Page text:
The Petit Le Mans is an annual sports car endurance race. Now in its 19th year, the event covers 1,000 miles or 10 hours of racing, whichever comes first, and features 41 entries across four classes of the International Motor Sports Association WeatherTech Championship competition.

Salmon’s event, the Mazda Prototype Lites series, gives him the opportunity to drive at speeds topping 140 mph in a world-class environment where he’s happy to finish within one second of the pack.

“I’m very happy if I’m not dead last,” he laughs. 2016 marks his third year of support driving at the Petit Le Mans.

The Class of 95’s John M. “J.” Salmon IV“Racing is so fast. It’s a blend of science and art. A lot of physicians are drawn to that.”

How it all started
About an hour from the Salmons’ homes in Lynchburg, Virginia, is one of the country’s top six road courses, the Virginia International Raceway. So it’s not surprising that their love of cars drove them into racing.

“It just sort of steamrolled,” J. Salmon says. “It took Dad and me about three or four years to finish our first car and while we were doing that, we’d spend time at the track. We’d go to the track like others went golfing. Most people don’t have a facility as nice as VIR so close to them. That helped contribute to my delinquency!”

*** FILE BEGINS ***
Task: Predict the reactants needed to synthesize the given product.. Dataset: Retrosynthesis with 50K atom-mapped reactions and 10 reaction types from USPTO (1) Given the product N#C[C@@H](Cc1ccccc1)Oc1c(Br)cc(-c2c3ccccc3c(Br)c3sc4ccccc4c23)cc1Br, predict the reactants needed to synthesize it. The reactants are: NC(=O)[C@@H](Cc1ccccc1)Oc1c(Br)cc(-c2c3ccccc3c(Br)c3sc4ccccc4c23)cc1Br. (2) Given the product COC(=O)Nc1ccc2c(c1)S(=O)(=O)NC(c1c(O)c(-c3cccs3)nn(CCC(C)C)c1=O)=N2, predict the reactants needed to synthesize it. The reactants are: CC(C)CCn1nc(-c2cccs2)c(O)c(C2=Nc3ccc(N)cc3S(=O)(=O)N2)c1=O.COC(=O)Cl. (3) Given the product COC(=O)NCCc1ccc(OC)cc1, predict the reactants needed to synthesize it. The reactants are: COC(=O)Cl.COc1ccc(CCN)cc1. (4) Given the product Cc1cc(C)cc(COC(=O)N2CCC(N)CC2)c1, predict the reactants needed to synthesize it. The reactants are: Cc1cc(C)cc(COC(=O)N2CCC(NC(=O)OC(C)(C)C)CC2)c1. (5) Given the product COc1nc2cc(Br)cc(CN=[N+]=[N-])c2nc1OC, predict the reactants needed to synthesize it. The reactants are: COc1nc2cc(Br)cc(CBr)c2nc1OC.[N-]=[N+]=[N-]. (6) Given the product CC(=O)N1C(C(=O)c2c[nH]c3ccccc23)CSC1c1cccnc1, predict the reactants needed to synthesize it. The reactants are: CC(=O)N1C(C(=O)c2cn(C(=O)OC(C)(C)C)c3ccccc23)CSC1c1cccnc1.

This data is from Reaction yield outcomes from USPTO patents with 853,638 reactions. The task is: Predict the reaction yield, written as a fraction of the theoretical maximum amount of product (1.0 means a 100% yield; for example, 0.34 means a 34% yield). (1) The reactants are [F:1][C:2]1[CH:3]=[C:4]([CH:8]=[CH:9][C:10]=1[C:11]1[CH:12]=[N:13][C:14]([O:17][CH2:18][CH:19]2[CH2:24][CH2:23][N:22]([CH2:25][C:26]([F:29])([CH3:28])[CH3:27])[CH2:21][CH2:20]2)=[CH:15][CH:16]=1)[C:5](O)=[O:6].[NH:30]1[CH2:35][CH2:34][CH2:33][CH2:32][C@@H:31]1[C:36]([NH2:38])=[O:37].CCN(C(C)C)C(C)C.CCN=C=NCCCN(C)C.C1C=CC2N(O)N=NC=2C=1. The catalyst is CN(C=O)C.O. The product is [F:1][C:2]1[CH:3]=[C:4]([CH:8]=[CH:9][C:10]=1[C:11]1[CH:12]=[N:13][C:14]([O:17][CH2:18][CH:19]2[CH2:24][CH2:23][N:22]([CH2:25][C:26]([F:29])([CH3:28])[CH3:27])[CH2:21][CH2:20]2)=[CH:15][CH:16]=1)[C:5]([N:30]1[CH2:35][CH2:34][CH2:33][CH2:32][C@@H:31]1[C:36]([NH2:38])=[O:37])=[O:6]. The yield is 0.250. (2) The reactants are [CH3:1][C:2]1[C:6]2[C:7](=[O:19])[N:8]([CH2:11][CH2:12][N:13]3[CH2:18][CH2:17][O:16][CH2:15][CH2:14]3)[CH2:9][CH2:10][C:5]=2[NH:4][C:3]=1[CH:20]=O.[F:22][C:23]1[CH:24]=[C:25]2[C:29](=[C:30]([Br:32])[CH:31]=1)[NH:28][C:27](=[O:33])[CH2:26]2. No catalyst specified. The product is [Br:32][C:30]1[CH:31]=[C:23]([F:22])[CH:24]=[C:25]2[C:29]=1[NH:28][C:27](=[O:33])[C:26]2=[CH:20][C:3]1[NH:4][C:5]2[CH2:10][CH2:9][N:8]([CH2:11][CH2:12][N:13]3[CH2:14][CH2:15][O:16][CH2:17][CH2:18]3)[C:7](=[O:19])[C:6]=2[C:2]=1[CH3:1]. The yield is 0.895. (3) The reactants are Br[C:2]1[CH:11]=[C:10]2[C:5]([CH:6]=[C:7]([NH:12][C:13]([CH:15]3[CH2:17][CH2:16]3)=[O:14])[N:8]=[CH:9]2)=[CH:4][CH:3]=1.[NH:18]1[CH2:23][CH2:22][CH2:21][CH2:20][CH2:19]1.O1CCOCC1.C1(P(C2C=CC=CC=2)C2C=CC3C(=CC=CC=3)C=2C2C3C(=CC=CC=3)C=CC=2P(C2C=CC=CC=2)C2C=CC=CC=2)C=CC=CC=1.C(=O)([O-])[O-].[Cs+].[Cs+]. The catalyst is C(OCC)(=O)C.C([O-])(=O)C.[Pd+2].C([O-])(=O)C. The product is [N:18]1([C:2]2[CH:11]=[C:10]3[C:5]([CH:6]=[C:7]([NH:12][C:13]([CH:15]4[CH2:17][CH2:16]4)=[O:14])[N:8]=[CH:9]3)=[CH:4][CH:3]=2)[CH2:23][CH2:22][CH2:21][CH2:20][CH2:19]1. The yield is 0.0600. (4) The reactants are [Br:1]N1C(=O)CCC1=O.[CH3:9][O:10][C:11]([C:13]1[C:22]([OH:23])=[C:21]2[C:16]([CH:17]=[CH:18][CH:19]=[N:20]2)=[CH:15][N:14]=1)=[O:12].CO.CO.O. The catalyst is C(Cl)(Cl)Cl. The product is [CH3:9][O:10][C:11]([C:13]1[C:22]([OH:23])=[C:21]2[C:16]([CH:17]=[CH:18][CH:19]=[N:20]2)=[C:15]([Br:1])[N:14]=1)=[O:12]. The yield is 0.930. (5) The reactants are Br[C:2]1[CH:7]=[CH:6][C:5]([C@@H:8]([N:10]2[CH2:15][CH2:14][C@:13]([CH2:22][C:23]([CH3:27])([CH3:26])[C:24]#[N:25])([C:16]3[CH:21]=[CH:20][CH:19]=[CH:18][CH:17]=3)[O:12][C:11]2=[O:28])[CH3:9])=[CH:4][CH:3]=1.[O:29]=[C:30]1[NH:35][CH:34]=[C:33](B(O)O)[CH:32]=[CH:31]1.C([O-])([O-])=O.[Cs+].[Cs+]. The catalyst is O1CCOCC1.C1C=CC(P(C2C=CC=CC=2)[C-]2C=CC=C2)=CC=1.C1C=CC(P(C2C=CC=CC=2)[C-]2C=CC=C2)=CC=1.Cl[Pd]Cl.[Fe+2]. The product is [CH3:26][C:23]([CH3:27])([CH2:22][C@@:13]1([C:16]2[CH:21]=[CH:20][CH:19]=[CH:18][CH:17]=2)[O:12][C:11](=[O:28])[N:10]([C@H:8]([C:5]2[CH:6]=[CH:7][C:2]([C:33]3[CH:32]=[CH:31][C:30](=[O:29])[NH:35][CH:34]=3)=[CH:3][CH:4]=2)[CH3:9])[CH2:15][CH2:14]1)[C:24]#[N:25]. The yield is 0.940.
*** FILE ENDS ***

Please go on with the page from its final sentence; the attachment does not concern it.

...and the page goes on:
A VIR racer himself, the elder Salmon tries to keep his speed these days under 125 mph. With a recent knee replacement surgery under his belt, he’s careful not to overdo. A trip back to the track during recuperation helped him gauge his abilities.

“The knee is in good shape, but I wanted to see how it performed at the track,” he says. “The only real pressure I have to use is on the brakes, that’s why I wanted to go see how it worked.”

Problem solving
Working with engines, suspensions and timing belts is a lot like problem solving in the health care field, explains J. Salmon who practices as a pathologist.

“Many times Dad and I would be working on a car trying to make it faster. We’d upgrade things if necessary. And yes, we blew up an engine. But we figured it out. Problem solving stems from medicine. In school, you’d see a problem and decide how to approach it. You come up with your own solutions. Racing is really immersive. It’s complex, challenging and a blend of science and art. A lot of physicians are drawn to that.”

But as drawn as he is to racing at the Petit Le Mans, J. Salmon is equally happy racing here in Virginia.

“I enjoy it more at the local track with friends,” he says. “I get to go home at night and be with my family.”

By Nan Johnson

08
2016

Door Opens Wide for Biostatistician

You might not picture a biostatistician on the front lines of saving lives. But Maureen McBride, PhD’95 (BIOS), has parlayed her training into a high-powered career at UNOS, the United Network for Organ Sharing, the nation’s transplant network.

Maureen McBride, PhD’95 (BIOS)

Maureen McBride, PhD’95 (BIOS), says she’s “privileged to be in a position where I feel like the work I do helps patients every single day.”